AbstractWe examine what happens if, as players bargain, they can exert costly effort to expand the set of possible proposals. With side payments, new ideas influence the size of the pie but not its division. The benefits of one player's creativity are shared with the other player, so effort is inefficiently low. Without side payments, new ideas do influence the distribution, so players inefficiently limit their search to ideas that favor them. Getting an idea makes an agreement more likely, but it also makes the other player's ideas less likely to be adopted. Consequently, effort can be either excessive or suboptimal.
Download InfoIf you experience problems downloading a file, check if you have the proper application to view it first. In case of further problems read the IDEAS help page. Note that these files are not on the IDEAS site. Please be patient as the files may be large.
As the access to this document is restricted, you may want to look for a different version under "Related research" (further below) or search for a different version of it.
Bibliographic InfoArticle provided by Elsevier in its journal Games and Economic Behavior.
Volume (Year): 23 (1998)
Issue (Month): 1 (April)
Contact details of provider:
Web page: http://www.elsevier.com/locate/inca/622836
Other versions of this item:
Please report citation or reference errors to , or , if you are the registered author of the cited work, log in to your RePEc Author Service profile, click on "citations" and make appropriate adjustments.:
- Rubinstein, Ariel, 1982.
"Perfect Equilibrium in a Bargaining Model,"
Econometric Society, vol. 50(1), pages 97-109, January.
- Kennan, John & Wilson, Robert, 1993.
"Bargaining with Private Information,"
Journal of Economic Literature,
American Economic Association, vol. 31(1), pages 45-104, March.
- Fershtman Chaim & Seidmann Daniel J., 1993. "Deadline Effects and Inefficient Delay in Bargaining with Endogenous Commitment," Journal of Economic Theory, Elsevier, vol. 60(2), pages 306-321, August.
- Jean Tirole, 1985.
"Procurement and Renegotiation,"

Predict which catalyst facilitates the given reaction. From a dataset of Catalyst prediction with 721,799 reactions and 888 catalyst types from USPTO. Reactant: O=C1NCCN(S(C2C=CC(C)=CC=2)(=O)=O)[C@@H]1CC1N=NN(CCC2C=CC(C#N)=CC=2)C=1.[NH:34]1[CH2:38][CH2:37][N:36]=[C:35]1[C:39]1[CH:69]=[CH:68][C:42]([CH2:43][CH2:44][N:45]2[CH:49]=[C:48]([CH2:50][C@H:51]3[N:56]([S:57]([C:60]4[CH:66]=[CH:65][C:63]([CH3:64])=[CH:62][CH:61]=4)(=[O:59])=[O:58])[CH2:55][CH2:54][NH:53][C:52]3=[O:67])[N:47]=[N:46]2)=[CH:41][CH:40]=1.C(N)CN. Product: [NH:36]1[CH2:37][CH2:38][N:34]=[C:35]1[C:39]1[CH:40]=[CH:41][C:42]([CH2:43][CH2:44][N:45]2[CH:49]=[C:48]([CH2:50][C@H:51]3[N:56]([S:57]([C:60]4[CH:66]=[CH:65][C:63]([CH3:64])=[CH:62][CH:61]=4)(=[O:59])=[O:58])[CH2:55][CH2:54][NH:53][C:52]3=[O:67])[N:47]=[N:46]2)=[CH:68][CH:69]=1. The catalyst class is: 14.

362, Massachusetts Institute of Technology (MIT), Department of Economics.
- Merlo, Antonio & Wilson, Charles A, 1995. "A Stochastic Model of Sequential Bargaining with Complete Information," Econometrica, Econometric Society, vol. 63(2), pages 371-99, March.
- Spier, Kathryn E, 1992. "The Dynamics of Pretrial Negotiation," Review of Economic Studies, Wiley Blackwell, vol. 59(1), pages 93-108, January.
- Shingo Ishiguro, 2007.
"Holdup, Search and Inefficiency,"
Discussion Papers in Economics and Business
07-13, Osaka University, Graduate School of Economics and Osaka School of International Public Policy (OSIPP).
- Wait, A., 2001. "Delays in Bargaining With Incompelete Contracts," Department of Economics - Working Papers Series 809, The University of Melbourne.
- Elie Appelbaum, 2009. "Alternating Offers Union-Firm Bargaining: Order of Play and Efficiency," Working Papers 2009_02, York University, Department of Economics.
- Appelbaum, Elie, 2011. "Union-firm bargaining: Order of play and efficiency," Games and Economic Behavior, Elsevier, vol. 71(2), pages 235-245, March.
For technical questions regarding this item, or to correct its authors, title, abstract, bibliographic or download information, contact: (Wendy Shamier).
If you have authored this item and are not yet registered with RePEc, we encourage you to do it here. This allows to link your profile to this item. It also allows you to accept potential citations to this item that we are uncertain about.
If references are entirely missing, you can add them using this form.
If the full references list an item that is present in RePEc, but the system did not link to it, you can help with this form.
If you know of missing items citing this one, you can help us creating those links by adding the relevant references in the same way as above, for each refering item. If you are a registered author of this item, you may also want to check the "citations" tab in your profile, as there may be some citations waiting for confirmation.
Please note that corrections may take a couple of weeks to filter through the various RePEc services.